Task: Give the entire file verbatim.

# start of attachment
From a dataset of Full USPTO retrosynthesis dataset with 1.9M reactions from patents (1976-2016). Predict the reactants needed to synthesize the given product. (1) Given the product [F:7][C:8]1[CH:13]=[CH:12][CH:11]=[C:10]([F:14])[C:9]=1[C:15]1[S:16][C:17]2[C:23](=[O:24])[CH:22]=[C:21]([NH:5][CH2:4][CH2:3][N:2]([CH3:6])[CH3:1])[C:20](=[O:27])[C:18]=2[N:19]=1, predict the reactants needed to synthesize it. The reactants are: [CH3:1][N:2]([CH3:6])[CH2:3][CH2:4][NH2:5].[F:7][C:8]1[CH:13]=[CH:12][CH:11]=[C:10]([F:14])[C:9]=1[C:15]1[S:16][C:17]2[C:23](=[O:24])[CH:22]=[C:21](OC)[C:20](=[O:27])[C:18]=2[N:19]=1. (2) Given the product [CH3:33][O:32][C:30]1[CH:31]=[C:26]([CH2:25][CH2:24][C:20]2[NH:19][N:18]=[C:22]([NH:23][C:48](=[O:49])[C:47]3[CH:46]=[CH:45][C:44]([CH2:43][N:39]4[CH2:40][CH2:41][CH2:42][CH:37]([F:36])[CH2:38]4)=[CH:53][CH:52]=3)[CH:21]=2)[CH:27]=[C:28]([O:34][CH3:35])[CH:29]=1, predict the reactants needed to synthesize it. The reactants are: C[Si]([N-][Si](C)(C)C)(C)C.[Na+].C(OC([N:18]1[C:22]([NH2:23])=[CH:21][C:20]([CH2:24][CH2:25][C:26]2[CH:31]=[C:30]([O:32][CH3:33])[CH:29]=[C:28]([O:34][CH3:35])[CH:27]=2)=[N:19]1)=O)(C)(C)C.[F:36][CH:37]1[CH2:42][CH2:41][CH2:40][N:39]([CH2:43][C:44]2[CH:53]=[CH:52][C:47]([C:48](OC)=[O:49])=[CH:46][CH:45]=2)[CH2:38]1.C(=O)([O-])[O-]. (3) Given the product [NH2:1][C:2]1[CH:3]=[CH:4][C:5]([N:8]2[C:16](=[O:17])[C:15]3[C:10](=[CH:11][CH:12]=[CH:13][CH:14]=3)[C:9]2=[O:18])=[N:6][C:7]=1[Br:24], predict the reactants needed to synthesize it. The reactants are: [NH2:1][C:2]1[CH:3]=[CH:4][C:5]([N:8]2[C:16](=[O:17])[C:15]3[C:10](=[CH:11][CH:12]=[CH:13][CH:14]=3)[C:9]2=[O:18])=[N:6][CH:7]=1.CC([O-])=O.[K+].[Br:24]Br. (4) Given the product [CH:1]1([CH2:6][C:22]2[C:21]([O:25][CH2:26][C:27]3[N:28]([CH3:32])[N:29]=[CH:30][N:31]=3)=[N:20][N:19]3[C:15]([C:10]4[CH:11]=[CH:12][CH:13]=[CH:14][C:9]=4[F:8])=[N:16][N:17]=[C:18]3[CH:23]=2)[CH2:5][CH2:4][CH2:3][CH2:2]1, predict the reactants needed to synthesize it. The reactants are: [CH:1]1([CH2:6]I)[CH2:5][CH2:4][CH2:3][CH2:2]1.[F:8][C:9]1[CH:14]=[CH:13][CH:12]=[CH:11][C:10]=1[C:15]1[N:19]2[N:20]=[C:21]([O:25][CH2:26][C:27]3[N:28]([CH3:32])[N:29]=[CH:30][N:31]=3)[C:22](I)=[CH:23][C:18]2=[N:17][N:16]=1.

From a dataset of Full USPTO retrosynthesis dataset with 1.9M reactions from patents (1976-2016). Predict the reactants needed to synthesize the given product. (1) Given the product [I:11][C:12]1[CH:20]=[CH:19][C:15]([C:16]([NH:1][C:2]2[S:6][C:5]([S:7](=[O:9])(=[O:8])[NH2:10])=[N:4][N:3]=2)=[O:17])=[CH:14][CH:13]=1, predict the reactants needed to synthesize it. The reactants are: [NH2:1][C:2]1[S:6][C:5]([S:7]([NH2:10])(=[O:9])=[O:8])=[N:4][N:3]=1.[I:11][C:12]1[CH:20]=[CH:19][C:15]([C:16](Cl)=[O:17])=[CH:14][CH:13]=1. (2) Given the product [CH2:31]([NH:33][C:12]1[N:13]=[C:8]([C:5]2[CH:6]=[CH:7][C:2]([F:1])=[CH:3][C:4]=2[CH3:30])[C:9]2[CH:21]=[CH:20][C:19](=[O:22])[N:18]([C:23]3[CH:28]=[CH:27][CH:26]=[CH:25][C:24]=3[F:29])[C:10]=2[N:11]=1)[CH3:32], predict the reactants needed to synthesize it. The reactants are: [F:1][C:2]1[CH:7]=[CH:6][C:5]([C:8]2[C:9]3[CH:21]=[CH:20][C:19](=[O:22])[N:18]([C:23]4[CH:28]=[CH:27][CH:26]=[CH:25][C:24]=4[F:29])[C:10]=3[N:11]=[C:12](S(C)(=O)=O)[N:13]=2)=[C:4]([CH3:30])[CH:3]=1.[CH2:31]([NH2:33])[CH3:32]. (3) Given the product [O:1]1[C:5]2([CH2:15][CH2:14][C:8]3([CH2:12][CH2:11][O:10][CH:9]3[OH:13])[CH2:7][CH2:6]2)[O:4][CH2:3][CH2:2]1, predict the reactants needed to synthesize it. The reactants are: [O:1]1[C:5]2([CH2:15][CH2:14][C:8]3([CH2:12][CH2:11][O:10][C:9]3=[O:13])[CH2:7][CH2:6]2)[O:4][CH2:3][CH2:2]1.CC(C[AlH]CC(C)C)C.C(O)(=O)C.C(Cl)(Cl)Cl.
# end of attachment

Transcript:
From a dataset of Full USPTO retrosynthesis dataset with 1.9M reactions from patents (1976-2016). Predict the reactants needed to synthesize the given product. (1) Given the product [F:7][C:8]1[CH:13]=[CH:12][CH:11]=[C:10]([F:14])[C:9]=1[C:15]1[S:16][C:17]2[C:23](=[O:24])[CH:22]=[C:21]([NH:5][CH2:4][CH2:3][N:2]([CH3:6])[CH3:1])[C:20](=[O:27])[C:18]=2[N:19]=1, predict the reactants needed to synthesize it. The reactants are: [CH3:1][N:2]([CH3:6])[CH2:3][CH2:4][NH2:5].[F:7][C:8]1[CH:13]=[CH:12][CH:11]=[C:10]([F:14])[C:9]=1[C:15]1[S:16][C:17]2[C:23](=[O:24])[CH:22]=[C:21](OC)[C:20](=[O:27])[C:18]=2[N:19]=1. (2) Given the product [CH3:33][O:32][C:30]1[CH:31]=[C:26]([CH2:25][CH2:24][C:20]2[NH:19][N:18]=[C:22]([NH:23][C:48](=[O:49])[C:47]3[CH:46]=[CH:45][C:44]([CH2:43][N:39]4[CH2:40][CH2:41][CH2:42][CH:37]([F:36])[CH2:38]4)=[CH:53][CH:52]=3)[CH:21]=2)[CH:27]=[C:28]([O:34][CH3:35])[CH:29]=1, predict the reactants needed to synthesize it. The reactants are: C[Si]([N-][Si](C)(C)C)(C)C.[Na+].C(OC([N:18]1[C:22]([NH2:23])=[CH:21][C:20]([CH2:24][CH2:25][C:26]2[CH:31]=[C:30]([O:32][CH3:33])[CH:29]=[C:28]([O:34][CH3:35])[CH:27]=2)=[N:19]1)=O)(C)(C)C.[F:36][CH:37]1[CH2:42][CH2:41][CH2:40][N:39]([CH2:43][C:44]2[CH:53]=[CH:52][C:47]([C:48](OC)=[O:49])=[CH:46][CH:45]=2)[CH2:38]1.C(=O)([O-])[O-]. (3) Given the product [NH2:1][C:2]1[CH:3]=[CH:4][C:5]([N:8]2[C:16](=[O:17])[C:15]3[C:10](=[CH:11][CH:12]=[CH:13][CH:14]=3)[C:9]2=[O:18])=[N:6][C:7]=1[Br:24], predict the reactants needed to synthesize it. The reactants are: [NH2:1][C:2]1[CH:3]=[CH:4][C:5]([N:8]2[C:16](=[O:17])[C:15]3[C:10](=[CH:11][CH:12]=[CH:13][CH:14]=3)[C:9]2=[O:18])=[N:6][CH:7]=1.CC([O-])=O.[K+].[Br:24]Br. (4) Given the product [CH:1]1([CH2:6][C:22]2[C:21]([O:25][CH2:26][C:27]3[N:28]([CH3:32])[N:29]=[CH:30][N:31]=3)=[N:20][N:19]3[C:15]([C:10]4[CH:11]=[CH:12][CH:13]=[CH:14][C:9]=4[F:8])=[N:16][N:17]=[C:18]3[CH:23]=2)[CH2:5][CH2:4][CH2:3][CH2:2]1, predict the reactants needed to synthesize it. The reactants are: [CH:1]1([CH2:6]I)[CH2:5][CH2:4][CH2:3][CH2:2]1.[F:8][C:9]1[CH:14]=[CH:13][CH:12]=[CH:11][C:10]=1[C:15]1[N:19]2[N:20]=[C:21]([O:25][CH2:26][C:27]3[N:28]([CH3:32])[N:29]=[CH:30][N:31]=3)[C:22](I)=[CH:23][C:18]2=[N:17][N:16]=1.

From a dataset of Full USPTO retrosynthesis dataset with 1.9M reactions from patents (1976-2016). Predict the reactants needed to synthesize the given product. (1) Given the product [I:11][C:12]1[CH:20]=[CH:19][C:15]([C:16]([NH:1][C:2]2[S:6][C:5]([S:7](=[O:9])(=[O:8])[NH2:10])=[N:4][N:3]=2)=[O:17])=[CH:14][CH:13]=1, predict the reactants needed to synthesize it. The reactants are: [NH2:1][C:2]1[S:6][C:5]([S:7]([NH2:10])(=[O:9])=[O:8])=[N:4][N:3]=1.[I:11][C:12]1[CH:20]=[CH:19][C:15]([C:16](Cl)=[O:17])=[CH:14][CH:13]=1. (2) Given the product [CH2:31]([NH:33][C:12]1[N:13]=[C:8]([C:5]2[CH:6]=[CH:7][C:2]([F:1])=[CH:3][C:4]=2[CH3:30])[C:9]2[CH:21]=[CH:20][C:19](=[O:22])[N:18]([C:23]3[CH:28]=[CH:27][CH:26]=[CH:25][C:24]=3[F:29])[C:10]=2[N:11]=1)[CH3:32], predict the reactants needed to synthesize it. The reactants are: [F:1][C:2]1[CH:7]=[CH:6][C:5]([C:8]2[C:9]3[CH:21]=[CH:20][C:19](=[O:22])[N:18]([C:23]4[CH:28]=[CH:27][CH:26]=[CH:25][C:24]=4[F:29])[C:10]=3[N:11]=[C:12](S(C)(=O)=O)[N:13]=2)=[C:4]([CH3:30])[CH:3]=1.[CH2:31]([NH2:33])[CH3:32]. (3) Given the product [O:1]1[C:5]2([CH2:15][CH2:14][C:8]3([CH2:12][CH2:11][O:10][CH:9]3[OH:13])[CH2:7][CH2:6]2)[O:4][CH2:3][CH2:2]1, predict the reactants needed to synthesize it. The reactants are: [O:1]1[C:5]2([CH2:15][CH2:14][C:8]3([CH2:12][CH2:11][O:10][C:9]3=[O:13])[CH2:7][CH2:6]2)[O:4][CH2:3][CH2:2]1.CC(C[AlH]CC(C)C)C.C(O)(=O)C.C(Cl)(Cl)Cl.